The New York Times, in a front-page story last week, reported that $1 trillion worth of minerals was buried in the mountains of Afghanistan. Geologists, Afghan officials and mining companies stand ready to launch a modern-day gold rush.
Before everyone charges in, however, we need to recognize the risks and rewards inherent in these resources.
This story ran soon after major news outlets noted that the U.S. military wants to fight corruption in Afghanistan’s government as a key to winning the war.
In principle, these deposits mean resources for Afghanistan to build its economy as the “Saudi Arabia of lithium.” But expanding Afghanistan’s economy from the current $12 billion to potentially $1 trillion will be a boon only if these resources are managed properly.
Many other countries already have proved that resource revenue often leads to corruption and instability. For example, roughly 60 developing countries are rich in natural resources yet home to more than two-thirds of the world’s poorest people. Despite billions of dollars per year in oil, gas or mineral revenue, these countries rank among the worst when it comes to economic growth, authoritarian governance, poverty and political instability.
The Afghan reports should spur immediate action in Congress to ensure transparency in how U.S. and international companies tap these resources.
Transparency in the oil, gas and mining sectors has been endorsed for years by the G-8, the International Monetary Fund, the World Bank and regional development banks. It is clear to financial leaders that transparency is key to holding governments accountable for the needs of their citizens — and for greater energy security overall.
If citizens and international organizations know how much money a country is paid for oil access, it is harder for its leader to claim the government would happily build roads, schools and hospitals but cannot afford them.
Transparency will help those who want to follow the money to combat corruption, poverty and violence. In countries with rival ethnic groups, like Afghanistan, it also helps ensure that revenues are distributed equitably.
Afghanistan has made a good first step by joining the Extractive Industries Transparency Initiative, a voluntary international standard designed to promote transparency in the oil, gas and mining sectors. This group has made tremendous strides in changing the culture of secrecy that surrounds the extractive industries. But too many countries and companies remain outside this system.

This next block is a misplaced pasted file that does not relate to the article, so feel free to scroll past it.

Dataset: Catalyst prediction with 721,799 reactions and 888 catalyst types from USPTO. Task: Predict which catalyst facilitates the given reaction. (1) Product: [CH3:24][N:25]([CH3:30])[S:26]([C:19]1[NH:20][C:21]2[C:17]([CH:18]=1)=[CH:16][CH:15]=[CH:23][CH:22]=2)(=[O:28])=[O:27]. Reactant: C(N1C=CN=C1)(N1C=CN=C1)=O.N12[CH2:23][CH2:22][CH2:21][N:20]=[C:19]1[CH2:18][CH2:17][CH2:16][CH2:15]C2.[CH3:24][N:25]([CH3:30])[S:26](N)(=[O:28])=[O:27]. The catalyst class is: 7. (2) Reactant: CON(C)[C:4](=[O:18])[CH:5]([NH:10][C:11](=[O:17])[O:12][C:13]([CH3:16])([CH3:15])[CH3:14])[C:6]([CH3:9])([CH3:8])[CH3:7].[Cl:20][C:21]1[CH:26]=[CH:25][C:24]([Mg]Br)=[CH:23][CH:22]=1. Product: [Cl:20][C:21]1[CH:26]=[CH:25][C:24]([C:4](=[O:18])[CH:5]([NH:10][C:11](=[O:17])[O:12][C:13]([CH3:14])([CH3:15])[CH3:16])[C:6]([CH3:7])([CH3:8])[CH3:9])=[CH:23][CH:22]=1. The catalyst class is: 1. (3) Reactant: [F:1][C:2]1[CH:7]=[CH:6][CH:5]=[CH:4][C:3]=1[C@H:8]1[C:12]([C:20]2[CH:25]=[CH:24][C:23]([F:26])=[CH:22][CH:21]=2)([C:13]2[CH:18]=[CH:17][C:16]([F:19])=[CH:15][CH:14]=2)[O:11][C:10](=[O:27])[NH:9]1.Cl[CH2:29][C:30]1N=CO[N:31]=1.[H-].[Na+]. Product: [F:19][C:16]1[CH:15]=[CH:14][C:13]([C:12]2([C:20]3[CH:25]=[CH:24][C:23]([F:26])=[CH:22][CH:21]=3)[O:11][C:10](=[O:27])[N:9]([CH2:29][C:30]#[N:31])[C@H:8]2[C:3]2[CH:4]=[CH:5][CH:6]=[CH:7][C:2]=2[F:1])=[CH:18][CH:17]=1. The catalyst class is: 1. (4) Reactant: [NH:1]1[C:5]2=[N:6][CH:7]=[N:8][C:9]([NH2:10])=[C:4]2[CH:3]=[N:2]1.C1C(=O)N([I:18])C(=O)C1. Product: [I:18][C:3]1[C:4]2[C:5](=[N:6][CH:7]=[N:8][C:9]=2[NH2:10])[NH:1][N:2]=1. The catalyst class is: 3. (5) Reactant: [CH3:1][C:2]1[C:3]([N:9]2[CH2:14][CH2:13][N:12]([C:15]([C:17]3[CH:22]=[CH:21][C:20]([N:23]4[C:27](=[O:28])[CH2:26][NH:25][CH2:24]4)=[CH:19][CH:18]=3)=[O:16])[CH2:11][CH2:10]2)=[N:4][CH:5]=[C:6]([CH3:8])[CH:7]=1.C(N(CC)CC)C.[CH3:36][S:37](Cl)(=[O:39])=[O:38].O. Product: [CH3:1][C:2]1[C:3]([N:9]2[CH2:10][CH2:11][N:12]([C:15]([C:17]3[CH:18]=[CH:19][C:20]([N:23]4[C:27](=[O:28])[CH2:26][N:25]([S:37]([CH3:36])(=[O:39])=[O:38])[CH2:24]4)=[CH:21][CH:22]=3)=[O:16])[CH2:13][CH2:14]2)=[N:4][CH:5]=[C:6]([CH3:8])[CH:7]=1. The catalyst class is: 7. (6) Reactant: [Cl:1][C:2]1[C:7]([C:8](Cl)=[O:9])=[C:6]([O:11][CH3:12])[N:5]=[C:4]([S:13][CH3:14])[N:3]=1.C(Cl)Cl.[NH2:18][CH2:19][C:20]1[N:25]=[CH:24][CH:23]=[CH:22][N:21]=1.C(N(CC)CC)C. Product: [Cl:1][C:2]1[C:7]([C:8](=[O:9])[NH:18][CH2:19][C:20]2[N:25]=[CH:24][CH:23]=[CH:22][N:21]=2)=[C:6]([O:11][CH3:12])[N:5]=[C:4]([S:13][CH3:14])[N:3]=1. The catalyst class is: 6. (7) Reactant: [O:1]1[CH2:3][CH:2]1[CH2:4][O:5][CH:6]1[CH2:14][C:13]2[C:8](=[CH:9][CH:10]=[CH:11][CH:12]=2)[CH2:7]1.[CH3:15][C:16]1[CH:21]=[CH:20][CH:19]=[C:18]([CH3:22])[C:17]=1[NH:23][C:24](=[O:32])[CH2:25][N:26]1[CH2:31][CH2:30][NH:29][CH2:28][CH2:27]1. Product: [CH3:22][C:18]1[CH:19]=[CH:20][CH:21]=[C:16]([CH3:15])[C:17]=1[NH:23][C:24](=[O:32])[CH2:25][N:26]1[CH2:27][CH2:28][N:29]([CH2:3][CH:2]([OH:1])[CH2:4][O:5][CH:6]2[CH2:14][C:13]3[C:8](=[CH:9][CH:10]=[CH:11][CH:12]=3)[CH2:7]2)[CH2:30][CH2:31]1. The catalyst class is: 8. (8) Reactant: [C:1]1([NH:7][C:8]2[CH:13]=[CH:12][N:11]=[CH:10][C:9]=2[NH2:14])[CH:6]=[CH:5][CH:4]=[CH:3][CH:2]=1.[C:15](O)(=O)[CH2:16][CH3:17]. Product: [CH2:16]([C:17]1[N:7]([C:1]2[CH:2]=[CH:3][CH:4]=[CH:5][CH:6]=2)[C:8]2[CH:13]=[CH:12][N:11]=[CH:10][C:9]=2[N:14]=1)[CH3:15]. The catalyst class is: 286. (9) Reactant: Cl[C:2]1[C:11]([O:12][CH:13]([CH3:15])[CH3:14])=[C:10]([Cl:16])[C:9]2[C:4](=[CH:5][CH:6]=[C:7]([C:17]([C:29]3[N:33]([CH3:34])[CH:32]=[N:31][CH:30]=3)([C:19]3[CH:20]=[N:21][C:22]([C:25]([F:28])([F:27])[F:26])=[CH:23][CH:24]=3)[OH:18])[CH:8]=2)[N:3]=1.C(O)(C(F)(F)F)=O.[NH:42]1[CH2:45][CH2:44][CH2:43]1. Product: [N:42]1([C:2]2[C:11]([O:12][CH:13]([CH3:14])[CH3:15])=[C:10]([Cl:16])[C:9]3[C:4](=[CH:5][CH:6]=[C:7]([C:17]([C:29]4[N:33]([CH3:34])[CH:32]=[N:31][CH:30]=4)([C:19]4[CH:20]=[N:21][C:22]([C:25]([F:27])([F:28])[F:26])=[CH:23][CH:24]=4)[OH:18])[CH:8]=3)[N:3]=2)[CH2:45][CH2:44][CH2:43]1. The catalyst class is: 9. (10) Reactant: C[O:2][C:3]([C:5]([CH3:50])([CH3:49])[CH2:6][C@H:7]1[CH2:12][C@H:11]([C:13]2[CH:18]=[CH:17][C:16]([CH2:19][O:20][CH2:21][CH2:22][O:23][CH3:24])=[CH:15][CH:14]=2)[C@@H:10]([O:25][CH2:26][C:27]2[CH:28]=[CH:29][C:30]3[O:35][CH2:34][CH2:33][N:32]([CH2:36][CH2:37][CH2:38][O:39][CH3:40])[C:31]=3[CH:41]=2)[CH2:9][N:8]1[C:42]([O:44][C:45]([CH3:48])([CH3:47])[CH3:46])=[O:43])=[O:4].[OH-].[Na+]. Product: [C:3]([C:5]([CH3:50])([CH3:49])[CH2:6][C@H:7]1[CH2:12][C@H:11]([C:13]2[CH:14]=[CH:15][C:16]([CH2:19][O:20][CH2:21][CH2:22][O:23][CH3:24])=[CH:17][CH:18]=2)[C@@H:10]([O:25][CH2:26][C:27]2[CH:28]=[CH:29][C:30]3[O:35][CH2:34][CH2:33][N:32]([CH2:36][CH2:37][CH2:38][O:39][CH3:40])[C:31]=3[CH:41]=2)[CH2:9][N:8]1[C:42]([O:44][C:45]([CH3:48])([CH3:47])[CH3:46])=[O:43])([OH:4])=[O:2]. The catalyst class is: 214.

It is time to create an international standard for transparency in law. Secrecy of extractive payments carries real risks for citizens — and investors.
We introduced the Energy Security Through Transparency Act to require most extractive industries — including oil, gas and mining companies — to disclose what they pay local governments for access to natural resources.
This simple step, adding information to filings already required by the Securities and Exchange Commission, could help promote civil society and combat corruption in countries both blessed and cursed with natural resources.
The extractive industries face unique material and reputational risks in the form of country-specific taxes and regulations. Challenges are compounded by the substantial capital companies need and the importance of natural resource access to the national security and strategic objectives of the United States and other major energy and mineral consumers.
Creating a reporting requirement with the SEC can capture a larger portion of the international extractive corporations than any other single mechanism — thereby setting a global standard for transparency and promoting a level playing field.
Our bill could help in following the money trail, making it harder to hide corruption and easier to bring the reforms needed to ensure that the blessing of natural resources does not turn into a curse.
Afghanistan is at a crossroads. If we want to leave Afghanistan with a viable economy and a stable government, we have to help the nation get this right.
Our bill could be the linchpin in a far larger U.S. and international effort, at all levels of government, to promote transparency and open the books in Afghanistan. The newfound resources would then lead to a new era of prosperity — and not be squandered through corruption.
Afghanistan’s future — and the success of U.S. and NATO men and women serving in Afghanistan — are at stake.
Sens. Ben Cardin (D-Md.) and Dick Lugar (R-Ind.) serve on the Senate Foreign Relations Committee.
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Chairman Chris Smith and the OSCE ODIHR Director Michael Georg Link shake hands at the Winter Meeting of the OSCE PA in Vienna, Austria. (Feb. 2015)